The sinking of the Titanic may be the most infamous naval disaster in history, and the torpedoing of the Lusitania the most infamous in wartime. But with death counts of about 1,500 and 1,200 respectively, both are dwarfed by what befell the Wilhelm Gustloff, a German ocean liner that was taken down by a Soviet submarine on January 30, 1945.
Wilhelm Gustloff, in full Motor Vessel Wilhelm Gustloff, German ocean liner that was the first ship built specifically for the German Labour Front’s Kraft durch Freude (“Strength Through Joy”) program, which subsidized leisure activities for German workers. It measured 684 feet (208.5 metres) in length and weighed more than 25,000 tons. The ship had enough space to accommodate roughly 1,900 people, including some 400 crew members.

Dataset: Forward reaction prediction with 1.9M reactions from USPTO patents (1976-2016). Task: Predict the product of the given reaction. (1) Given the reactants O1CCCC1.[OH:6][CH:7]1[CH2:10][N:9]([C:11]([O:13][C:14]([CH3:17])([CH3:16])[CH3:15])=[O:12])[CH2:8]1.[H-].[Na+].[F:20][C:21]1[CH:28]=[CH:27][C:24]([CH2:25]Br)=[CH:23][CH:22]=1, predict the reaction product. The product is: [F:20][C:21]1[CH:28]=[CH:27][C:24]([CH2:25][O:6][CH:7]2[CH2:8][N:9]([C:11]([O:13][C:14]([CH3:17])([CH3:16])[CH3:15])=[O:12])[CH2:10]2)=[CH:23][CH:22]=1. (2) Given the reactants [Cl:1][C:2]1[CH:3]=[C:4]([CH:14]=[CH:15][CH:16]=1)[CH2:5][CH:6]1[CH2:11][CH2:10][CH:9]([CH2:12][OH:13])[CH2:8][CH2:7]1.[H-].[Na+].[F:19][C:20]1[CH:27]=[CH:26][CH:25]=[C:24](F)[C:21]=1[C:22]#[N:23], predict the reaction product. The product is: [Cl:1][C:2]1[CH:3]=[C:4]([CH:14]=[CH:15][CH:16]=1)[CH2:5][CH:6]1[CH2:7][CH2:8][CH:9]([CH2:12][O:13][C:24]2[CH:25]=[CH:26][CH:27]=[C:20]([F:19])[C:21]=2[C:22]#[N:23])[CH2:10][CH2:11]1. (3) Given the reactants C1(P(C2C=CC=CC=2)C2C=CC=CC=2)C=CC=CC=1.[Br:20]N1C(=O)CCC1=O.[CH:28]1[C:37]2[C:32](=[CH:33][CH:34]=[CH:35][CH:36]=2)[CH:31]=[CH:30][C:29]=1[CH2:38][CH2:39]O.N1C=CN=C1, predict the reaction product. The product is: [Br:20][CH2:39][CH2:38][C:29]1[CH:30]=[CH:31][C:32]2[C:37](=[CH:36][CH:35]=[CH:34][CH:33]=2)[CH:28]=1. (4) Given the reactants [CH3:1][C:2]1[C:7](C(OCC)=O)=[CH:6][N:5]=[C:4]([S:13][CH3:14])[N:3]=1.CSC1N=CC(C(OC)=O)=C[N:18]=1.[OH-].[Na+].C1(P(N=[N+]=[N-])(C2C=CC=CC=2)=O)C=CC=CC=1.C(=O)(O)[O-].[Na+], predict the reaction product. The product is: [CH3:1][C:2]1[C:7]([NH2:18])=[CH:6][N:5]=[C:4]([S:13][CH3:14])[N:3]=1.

The MV Wilhelm Gustloff in 1938
On September 22nd, 1939, the Wilhelm Gustloff was offically commissioned into the Kriegsmarine by the German Armed Forces for use as a hospital ship. It was classified as Lazaretschiff D, or Hospital Ship D. Lazaretschiffe in the German Armed Forces served as floating hospitals for the sick and wounded, and as with many other nations during the period, their use was strictly monitored and followed a specific set of international procedures for their employement.
Depending on their intended region of use, they were required to be painted entirely white, with the inclusion of a green band running the length of the ship on all sides and various red cross markings on the deck, stacks, and sides. They were also prohibited from carrying any form of offensive of defensive weapons.
Wilhelm Gustloff served as a hospital ship, with official designation being Lazarettschiff D